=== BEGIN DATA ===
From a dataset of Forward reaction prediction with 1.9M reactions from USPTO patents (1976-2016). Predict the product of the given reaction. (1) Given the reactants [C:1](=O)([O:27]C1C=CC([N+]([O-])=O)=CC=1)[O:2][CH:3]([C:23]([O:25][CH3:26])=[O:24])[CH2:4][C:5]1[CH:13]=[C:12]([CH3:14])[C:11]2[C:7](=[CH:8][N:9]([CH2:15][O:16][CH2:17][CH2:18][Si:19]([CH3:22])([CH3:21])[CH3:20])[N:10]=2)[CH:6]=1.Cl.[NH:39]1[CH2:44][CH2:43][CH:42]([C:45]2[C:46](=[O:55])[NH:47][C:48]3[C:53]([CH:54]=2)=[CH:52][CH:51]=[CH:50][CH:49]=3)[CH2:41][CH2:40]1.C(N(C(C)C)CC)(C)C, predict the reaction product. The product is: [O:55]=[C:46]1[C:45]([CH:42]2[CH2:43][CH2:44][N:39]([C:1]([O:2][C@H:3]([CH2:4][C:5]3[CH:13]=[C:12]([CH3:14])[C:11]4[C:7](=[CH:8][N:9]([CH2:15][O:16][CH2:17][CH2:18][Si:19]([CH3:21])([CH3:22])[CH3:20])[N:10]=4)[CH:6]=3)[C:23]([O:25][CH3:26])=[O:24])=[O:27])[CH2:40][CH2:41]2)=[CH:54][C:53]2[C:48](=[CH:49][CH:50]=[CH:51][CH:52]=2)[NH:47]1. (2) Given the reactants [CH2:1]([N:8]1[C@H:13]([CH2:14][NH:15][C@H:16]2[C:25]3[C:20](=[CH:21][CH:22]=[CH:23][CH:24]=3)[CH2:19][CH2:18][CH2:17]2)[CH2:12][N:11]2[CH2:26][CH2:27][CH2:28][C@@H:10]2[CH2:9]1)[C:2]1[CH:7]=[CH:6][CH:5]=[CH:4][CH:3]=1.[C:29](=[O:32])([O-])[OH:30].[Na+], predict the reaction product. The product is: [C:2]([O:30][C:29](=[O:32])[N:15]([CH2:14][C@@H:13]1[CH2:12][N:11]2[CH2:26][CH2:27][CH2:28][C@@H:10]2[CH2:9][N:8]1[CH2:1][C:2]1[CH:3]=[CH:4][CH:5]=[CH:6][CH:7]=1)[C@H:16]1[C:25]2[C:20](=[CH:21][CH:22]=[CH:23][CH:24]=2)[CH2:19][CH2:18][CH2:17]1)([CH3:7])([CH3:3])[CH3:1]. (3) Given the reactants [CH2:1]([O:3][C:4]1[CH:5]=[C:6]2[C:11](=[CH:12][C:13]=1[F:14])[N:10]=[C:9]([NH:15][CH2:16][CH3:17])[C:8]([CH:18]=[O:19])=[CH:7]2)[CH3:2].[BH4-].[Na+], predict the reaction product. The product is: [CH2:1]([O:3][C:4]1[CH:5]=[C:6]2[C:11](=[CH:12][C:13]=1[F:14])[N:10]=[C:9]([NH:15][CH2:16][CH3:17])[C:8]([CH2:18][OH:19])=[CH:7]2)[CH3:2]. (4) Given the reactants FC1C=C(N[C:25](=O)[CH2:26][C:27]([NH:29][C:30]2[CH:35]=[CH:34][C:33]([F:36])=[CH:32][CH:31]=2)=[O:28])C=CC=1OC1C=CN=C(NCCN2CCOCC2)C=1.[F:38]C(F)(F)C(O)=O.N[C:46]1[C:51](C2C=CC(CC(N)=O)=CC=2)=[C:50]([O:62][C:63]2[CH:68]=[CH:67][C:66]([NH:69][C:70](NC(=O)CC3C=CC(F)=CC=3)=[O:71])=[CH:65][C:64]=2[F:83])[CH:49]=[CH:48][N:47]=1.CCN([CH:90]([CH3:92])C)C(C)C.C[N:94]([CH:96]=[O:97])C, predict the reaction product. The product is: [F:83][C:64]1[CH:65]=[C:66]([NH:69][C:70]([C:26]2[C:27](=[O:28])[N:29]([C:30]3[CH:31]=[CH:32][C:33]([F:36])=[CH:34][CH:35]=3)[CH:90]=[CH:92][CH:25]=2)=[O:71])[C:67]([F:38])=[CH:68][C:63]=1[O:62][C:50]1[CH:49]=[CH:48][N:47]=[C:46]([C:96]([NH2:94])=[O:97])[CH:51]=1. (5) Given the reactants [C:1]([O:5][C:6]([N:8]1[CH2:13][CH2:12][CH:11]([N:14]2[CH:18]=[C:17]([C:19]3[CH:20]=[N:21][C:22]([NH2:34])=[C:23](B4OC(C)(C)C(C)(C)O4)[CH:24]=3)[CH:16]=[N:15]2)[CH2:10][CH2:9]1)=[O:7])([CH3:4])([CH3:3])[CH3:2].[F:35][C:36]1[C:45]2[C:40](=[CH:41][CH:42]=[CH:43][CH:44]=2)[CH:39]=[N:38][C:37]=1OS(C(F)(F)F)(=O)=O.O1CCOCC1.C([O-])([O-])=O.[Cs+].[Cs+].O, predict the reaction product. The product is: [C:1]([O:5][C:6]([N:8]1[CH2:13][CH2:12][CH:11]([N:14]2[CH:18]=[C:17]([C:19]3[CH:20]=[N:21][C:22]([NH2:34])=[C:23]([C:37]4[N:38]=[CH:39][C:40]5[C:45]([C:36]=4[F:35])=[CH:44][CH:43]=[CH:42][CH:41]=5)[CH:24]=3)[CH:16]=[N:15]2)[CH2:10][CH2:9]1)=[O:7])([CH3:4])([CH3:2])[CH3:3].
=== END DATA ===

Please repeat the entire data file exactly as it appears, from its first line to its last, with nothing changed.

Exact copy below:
From a dataset of Forward reaction prediction with 1.9M reactions from USPTO patents (1976-2016). Predict the product of the given reaction. (1) Given the reactants [C:1](=O)([O:27]C1C=CC([N+]([O-])=O)=CC=1)[O:2][CH:3]([C:23]([O:25][CH3:26])=[O:24])[CH2:4][C:5]1[CH:13]=[C:12]([CH3:14])[C:11]2[C:7](=[CH:8][N:9]([CH2:15][O:16][CH2:17][CH2:18][Si:19]([CH3:22])([CH3:21])[CH3:20])[N:10]=2)[CH:6]=1.Cl.[NH:39]1[CH2:44][CH2:43][CH:42]([C:45]2[C:46](=[O:55])[NH:47][C:48]3[C:53]([CH:54]=2)=[CH:52][CH:51]=[CH:50][CH:49]=3)[CH2:41][CH2:40]1.C(N(C(C)C)CC)(C)C, predict the reaction product. The product is: [O:55]=[C:46]1[C:45]([CH:42]2[CH2:43][CH2:44][N:39]([C:1]([O:2][C@H:3]([CH2:4][C:5]3[CH:13]=[C:12]([CH3:14])[C:11]4[C:7](=[CH:8][N:9]([CH2:15][O:16][CH2:17][CH2:18][Si:19]([CH3:21])([CH3:22])[CH3:20])[N:10]=4)[CH:6]=3)[C:23]([O:25][CH3:26])=[O:24])=[O:27])[CH2:40][CH2:41]2)=[CH:54][C:53]2[C:48](=[CH:49][CH:50]=[CH:51][CH:52]=2)[NH:47]1. (2) Given the reactants [CH2:1]([N:8]1[C@H:13]([CH2:14][NH:15][C@H:16]2[C:25]3[C:20](=[CH:21][CH:22]=[CH:23][CH:24]=3)[CH2:19][CH2:18][CH2:17]2)[CH2:12][N:11]2[CH2:26][CH2:27][CH2:28][C@@H:10]2[CH2:9]1)[C:2]1[CH:7]=[CH:6][CH:5]=[CH:4][CH:3]=1.[C:29](=[O:32])([O-])[OH:30].[Na+], predict the reaction product. The product is: [C:2]([O:30][C:29](=[O:32])[N:15]([CH2:14][C@@H:13]1[CH2:12][N:11]2[CH2:26][CH2:27][CH2:28][C@@H:10]2[CH2:9][N:8]1[CH2:1][C:2]1[CH:3]=[CH:4][CH:5]=[CH:6][CH:7]=1)[C@H:16]1[C:25]2[C:20](=[CH:21][CH:22]=[CH:23][CH:24]=2)[CH2:19][CH2:18][CH2:17]1)([CH3:7])([CH3:3])[CH3:1]. (3) Given the reactants [CH2:1]([O:3][C:4]1[CH:5]=[C:6]2[C:11](=[CH:12][C:13]=1[F:14])[N:10]=[C:9]([NH:15][CH2:16][CH3:17])[C:8]([CH:18]=[O:19])=[CH:7]2)[CH3:2].[BH4-].[Na+], predict the reaction product. The product is: [CH2:1]([O:3][C:4]1[CH:5]=[C:6]2[C:11](=[CH:12][C:13]=1[F:14])[N:10]=[C:9]([NH:15][CH2:16][CH3:17])[C:8]([CH2:18][OH:19])=[CH:7]2)[CH3:2]. (4) Given the reactants FC1C=C(N[C:25](=O)[CH2:26][C:27]([NH:29][C:30]2[CH:35]=[CH:34][C:33]([F:36])=[CH:32][CH:31]=2)=[O:28])C=CC=1OC1C=CN=C(NCCN2CCOCC2)C=1.[F:38]C(F)(F)C(O)=O.N[C:46]1[C:51](C2C=CC(CC(N)=O)=CC=2)=[C:50]([O:62][C:63]2[CH:68]=[CH:67][C:66]([NH:69][C:70](NC(=O)CC3C=CC(F)=CC=3)=[O:71])=[CH:65][C:64]=2[F:83])[CH:49]=[CH:48][N:47]=1.CCN([CH:90]([CH3:92])C)C(C)C.C[N:94]([CH:96]=[O:97])C, predict the reaction product. The product is: [F:83][C:64]1[CH:65]=[C:66]([NH:69][C:70]([C:26]2[C:27](=[O:28])[N:29]([C:30]3[CH:31]=[CH:32][C:33]([F:36])=[CH:34][CH:35]=3)[CH:90]=[CH:92][CH:25]=2)=[O:71])[C:67]([F:38])=[CH:68][C:63]=1[O:62][C:50]1[CH:49]=[CH:48][N:47]=[C:46]([C:96]([NH2:94])=[O:97])[CH:51]=1. (5) Given the reactants [C:1]([O:5][C:6]([N:8]1[CH2:13][CH2:12][CH:11]([N:14]2[CH:18]=[C:17]([C:19]3[CH:20]=[N:21][C:22]([NH2:34])=[C:23](B4OC(C)(C)C(C)(C)O4)[CH:24]=3)[CH:16]=[N:15]2)[CH2:10][CH2:9]1)=[O:7])([CH3:4])([CH3:3])[CH3:2].[F:35][C:36]1[C:45]2[C:40](=[CH:41][CH:42]=[CH:43][CH:44]=2)[CH:39]=[N:38][C:37]=1OS(C(F)(F)F)(=O)=O.O1CCOCC1.C([O-])([O-])=O.[Cs+].[Cs+].O, predict the reaction product. The product is: [C:1]([O:5][C:6]([N:8]1[CH2:13][CH2:12][CH:11]([N:14]2[CH:18]=[C:17]([C:19]3[CH:20]=[N:21][C:22]([NH2:34])=[C:23]([C:37]4[N:38]=[CH:39][C:40]5[C:45]([C:36]=4[F:35])=[CH:44][CH:43]=[CH:42][CH:41]=5)[CH:24]=3)[CH:16]=[N:15]2)[CH2:10][CH2:9]1)=[O:7])([CH3:4])([CH3:2])[CH3:3].